Chinese ambassador to Iceland accused of spying for Japan

News that China’s ambassador to Iceland Ma Jisheng 马继生 and his wife Zhong Yue 钟月 have been detained under suspicion of spying for Japan, first released by Hong Kong and overseas Chinese media and then more or less censored on the Chinese Internet, have now got something just short of a confirmation, in the form of an editorial in China’s state-run most firebrand tabloid, the Global Times. Foreign ministry spokesman Hong Lei 洪磊 is still denying knowing anything about the case.

The spokesman and the disgraced ambassador surely know each other well: they used to be colleagues as vice-directors (副司长) of the Ministry’s information department. Ma Jisheng’s name should also be familiar to the foreign minister, Wang Yi 王毅, as the alleged leaks to Tokyo might well have occurred while Ma served there under Wang, then China’s envoy to Japan.

Such an indication that the spying went right under the current minister’s nose could have been just one more reason to remove Ma’s bio from his embassy’s website once Icelandic media had begun to worry about his absence. The Mas had not returned from their trip to China for Chinese New Year in late January, and Icelandic authorities were at some point notified he was away ‘for personal reasons’ and wasn’t going to come back.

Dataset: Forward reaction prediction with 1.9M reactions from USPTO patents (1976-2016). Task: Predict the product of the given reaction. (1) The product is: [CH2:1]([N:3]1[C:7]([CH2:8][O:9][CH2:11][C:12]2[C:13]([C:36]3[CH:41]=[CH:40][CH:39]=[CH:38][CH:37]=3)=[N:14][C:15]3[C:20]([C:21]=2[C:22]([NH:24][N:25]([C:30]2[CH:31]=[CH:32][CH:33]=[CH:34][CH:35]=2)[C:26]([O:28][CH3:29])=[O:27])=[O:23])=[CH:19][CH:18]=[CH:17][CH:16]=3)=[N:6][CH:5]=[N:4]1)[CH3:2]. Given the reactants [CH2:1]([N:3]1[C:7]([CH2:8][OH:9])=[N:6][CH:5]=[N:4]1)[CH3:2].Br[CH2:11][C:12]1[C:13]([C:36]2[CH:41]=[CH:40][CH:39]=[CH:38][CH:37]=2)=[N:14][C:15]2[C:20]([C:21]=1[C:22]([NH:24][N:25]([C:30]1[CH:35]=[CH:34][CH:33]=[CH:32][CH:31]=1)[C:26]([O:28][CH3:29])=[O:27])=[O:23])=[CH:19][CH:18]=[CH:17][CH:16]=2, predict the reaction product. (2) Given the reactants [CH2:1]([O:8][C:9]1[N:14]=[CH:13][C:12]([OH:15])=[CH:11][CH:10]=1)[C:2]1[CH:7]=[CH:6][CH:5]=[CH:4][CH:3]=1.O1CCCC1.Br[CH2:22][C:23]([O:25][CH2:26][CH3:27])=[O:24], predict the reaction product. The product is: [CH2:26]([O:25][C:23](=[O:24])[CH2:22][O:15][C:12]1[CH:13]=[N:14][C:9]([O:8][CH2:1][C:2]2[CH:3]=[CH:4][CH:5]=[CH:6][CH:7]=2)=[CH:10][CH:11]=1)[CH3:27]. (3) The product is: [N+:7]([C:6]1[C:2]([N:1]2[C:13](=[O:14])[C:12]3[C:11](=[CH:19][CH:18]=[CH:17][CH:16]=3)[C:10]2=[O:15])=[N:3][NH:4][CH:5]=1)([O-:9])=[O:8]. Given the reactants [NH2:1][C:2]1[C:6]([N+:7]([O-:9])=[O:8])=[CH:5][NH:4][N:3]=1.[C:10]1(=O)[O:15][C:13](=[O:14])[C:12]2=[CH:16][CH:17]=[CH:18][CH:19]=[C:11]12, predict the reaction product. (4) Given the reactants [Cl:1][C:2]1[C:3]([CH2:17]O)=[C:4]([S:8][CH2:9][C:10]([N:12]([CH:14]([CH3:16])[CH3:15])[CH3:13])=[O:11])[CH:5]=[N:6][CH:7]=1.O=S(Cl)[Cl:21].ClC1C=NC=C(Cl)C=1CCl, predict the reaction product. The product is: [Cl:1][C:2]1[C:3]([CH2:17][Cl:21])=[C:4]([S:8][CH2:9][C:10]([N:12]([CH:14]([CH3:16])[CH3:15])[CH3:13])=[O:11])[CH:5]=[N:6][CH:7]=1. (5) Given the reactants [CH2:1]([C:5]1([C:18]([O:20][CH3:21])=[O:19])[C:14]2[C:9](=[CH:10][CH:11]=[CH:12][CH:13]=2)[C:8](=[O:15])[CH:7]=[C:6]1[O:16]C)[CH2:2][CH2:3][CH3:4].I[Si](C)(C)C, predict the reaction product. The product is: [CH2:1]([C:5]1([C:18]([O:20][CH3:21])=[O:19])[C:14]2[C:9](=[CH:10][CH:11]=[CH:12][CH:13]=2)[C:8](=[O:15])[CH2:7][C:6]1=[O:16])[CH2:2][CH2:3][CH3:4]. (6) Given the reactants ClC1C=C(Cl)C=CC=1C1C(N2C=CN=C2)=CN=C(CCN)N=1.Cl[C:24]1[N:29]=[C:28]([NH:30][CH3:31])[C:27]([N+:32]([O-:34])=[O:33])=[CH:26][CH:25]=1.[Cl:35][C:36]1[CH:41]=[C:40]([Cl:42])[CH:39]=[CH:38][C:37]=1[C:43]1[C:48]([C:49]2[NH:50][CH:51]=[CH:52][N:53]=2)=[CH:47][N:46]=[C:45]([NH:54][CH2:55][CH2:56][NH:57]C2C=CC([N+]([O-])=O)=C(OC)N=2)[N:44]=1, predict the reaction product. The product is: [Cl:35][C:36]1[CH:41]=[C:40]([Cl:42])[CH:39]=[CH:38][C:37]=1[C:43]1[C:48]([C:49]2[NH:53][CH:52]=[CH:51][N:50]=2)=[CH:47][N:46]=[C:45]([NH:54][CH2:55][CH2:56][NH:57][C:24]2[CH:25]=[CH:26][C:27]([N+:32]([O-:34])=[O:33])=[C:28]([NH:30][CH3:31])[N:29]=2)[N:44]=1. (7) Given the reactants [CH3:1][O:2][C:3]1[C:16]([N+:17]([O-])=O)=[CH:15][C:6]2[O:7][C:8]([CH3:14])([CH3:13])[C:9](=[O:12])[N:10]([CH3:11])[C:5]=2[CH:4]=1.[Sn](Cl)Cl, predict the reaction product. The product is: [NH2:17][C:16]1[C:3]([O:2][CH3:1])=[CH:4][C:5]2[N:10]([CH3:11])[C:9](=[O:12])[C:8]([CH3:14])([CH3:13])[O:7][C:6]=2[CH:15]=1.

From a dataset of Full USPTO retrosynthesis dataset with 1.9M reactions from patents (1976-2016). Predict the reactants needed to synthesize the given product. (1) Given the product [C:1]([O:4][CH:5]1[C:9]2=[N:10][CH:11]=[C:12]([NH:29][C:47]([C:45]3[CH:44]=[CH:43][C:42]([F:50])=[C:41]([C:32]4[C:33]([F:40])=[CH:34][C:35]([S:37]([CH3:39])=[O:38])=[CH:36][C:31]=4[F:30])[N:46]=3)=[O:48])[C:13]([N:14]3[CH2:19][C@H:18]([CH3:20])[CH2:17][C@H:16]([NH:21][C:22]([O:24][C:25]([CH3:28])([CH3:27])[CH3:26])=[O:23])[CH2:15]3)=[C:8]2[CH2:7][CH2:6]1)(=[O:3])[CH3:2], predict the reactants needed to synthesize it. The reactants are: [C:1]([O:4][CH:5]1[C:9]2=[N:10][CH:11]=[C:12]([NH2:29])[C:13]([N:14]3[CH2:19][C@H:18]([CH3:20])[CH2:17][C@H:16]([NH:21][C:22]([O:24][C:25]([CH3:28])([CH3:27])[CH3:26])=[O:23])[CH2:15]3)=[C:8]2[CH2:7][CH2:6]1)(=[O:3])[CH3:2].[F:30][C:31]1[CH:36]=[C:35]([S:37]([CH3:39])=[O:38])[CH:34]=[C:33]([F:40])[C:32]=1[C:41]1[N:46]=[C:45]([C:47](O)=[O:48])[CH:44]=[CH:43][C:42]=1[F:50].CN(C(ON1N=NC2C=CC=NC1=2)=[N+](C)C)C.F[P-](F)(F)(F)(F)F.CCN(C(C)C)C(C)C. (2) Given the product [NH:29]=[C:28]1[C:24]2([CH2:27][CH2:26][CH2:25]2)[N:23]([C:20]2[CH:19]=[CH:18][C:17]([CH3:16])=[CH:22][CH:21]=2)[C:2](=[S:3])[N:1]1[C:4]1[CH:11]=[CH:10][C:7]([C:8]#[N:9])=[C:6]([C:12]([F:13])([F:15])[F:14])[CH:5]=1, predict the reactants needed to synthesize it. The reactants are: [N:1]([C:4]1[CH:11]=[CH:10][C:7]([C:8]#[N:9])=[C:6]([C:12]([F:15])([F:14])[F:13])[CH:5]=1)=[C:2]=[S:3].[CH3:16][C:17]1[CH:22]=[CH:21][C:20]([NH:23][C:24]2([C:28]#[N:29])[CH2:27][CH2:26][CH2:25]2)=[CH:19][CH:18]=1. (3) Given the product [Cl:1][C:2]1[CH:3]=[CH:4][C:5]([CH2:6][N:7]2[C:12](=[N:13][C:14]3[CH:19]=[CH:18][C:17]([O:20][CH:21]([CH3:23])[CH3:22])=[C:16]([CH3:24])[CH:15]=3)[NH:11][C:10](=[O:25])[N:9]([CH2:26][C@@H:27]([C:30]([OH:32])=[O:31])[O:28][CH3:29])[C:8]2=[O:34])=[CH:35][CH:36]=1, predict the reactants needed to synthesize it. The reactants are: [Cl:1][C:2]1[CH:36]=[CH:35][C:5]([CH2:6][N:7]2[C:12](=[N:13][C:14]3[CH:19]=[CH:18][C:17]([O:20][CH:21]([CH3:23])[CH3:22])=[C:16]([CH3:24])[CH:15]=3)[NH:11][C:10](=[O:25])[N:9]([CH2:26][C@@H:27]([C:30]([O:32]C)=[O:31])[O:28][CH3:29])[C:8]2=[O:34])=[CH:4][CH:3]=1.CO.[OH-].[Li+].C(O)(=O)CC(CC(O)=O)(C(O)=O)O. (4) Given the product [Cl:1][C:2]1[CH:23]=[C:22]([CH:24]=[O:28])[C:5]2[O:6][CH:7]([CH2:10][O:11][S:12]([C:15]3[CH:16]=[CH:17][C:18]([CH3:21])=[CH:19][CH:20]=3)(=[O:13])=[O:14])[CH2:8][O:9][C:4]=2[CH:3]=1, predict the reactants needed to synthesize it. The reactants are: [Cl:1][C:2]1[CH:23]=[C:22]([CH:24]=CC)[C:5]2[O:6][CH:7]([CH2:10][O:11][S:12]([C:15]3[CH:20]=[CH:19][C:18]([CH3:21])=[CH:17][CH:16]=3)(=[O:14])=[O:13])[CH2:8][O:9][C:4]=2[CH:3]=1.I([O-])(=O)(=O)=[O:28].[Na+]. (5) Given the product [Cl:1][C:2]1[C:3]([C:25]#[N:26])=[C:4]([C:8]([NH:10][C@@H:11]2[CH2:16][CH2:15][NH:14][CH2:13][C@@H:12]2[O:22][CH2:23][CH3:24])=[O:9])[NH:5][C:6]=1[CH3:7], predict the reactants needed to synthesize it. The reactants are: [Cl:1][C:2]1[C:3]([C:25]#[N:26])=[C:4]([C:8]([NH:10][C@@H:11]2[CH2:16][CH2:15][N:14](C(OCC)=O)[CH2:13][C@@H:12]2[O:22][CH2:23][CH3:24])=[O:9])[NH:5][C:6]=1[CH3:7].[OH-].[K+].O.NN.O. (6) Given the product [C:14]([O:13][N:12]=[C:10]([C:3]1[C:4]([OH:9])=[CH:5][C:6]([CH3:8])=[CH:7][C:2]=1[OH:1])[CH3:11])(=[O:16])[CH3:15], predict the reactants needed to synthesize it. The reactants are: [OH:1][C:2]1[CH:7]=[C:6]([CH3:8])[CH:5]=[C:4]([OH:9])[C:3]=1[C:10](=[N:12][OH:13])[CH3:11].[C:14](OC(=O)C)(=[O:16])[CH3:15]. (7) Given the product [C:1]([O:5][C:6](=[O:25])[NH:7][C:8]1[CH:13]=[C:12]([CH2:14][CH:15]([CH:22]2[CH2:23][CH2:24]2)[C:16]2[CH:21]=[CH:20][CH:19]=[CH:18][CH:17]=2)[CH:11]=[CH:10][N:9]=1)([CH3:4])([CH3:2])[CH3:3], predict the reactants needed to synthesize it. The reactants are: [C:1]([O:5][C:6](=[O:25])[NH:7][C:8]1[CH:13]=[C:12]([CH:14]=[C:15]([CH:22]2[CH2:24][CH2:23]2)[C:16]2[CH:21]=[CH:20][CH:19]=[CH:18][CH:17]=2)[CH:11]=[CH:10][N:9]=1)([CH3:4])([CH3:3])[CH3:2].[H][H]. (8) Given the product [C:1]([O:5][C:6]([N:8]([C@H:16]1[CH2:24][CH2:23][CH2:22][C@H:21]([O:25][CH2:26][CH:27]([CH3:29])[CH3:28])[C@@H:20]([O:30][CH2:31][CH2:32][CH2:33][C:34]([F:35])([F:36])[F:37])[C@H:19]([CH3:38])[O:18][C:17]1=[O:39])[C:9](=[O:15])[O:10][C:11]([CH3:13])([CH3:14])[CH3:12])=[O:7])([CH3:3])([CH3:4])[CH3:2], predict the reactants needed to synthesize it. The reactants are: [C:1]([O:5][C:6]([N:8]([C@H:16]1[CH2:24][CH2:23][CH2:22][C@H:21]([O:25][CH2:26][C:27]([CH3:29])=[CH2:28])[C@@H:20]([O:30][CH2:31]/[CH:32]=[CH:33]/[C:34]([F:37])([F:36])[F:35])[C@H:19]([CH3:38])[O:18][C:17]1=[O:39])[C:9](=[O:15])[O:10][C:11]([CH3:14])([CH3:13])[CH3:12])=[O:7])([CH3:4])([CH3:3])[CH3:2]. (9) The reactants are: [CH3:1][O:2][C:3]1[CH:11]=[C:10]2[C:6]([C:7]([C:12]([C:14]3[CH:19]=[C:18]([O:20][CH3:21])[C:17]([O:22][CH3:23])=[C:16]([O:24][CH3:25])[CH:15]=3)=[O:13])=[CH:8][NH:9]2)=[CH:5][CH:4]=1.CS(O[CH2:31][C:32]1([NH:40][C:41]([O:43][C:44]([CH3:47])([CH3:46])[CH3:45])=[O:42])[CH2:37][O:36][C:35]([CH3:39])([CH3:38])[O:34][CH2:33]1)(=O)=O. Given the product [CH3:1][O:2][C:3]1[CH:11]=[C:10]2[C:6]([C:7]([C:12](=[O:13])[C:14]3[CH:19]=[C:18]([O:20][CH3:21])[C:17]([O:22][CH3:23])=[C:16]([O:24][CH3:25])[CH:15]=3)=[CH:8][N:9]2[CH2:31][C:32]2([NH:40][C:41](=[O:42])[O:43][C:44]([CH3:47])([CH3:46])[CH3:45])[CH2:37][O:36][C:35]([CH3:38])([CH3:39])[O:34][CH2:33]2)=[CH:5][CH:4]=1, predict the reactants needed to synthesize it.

Anyway, Ma’s bio is now up for everyone to read on the People’s Daily‘s website. This and the aforementioned editorial on the Global Times basically amounts to an official admission that the ‘personal reasons’ had less to do with a ‘sick relative‘ than with passing information to Japan, just in the middle of the latest anti-Japanese propaganda campaign.

Affectionately known as the Globule Times, the press organ that carried the editorial on Ma’s mischiefs has a reputation for printing the sort of nationalistic rhetoric more staid Party outlets like the People’s Daily usually tend to avoid. In its columns, Australian foreign minister Julia Bishop has been called a ‘complete fool‘; multiple countries have been warned to ‘prepare for the sound of cannons‘. The writing in its English version goes through the hands of a team of proofreaders, but these aren’t allowed to intervene too much into articles on sensitive topics. Language awkwardness can be taken as an indicator of how high a given article is coming from. The editorial on Ma (‘Be wary of espionage trap surrounding us’) closes thus:

If it is confirmed that Ma has been caught, we hope that his story will one day appear on media to serve as a warning for others.

Japanese media (Kyōdō through Mainichi) also report that another man who served with Ma in Tokyo is also missing since April and could also be under investigation on similar charges.


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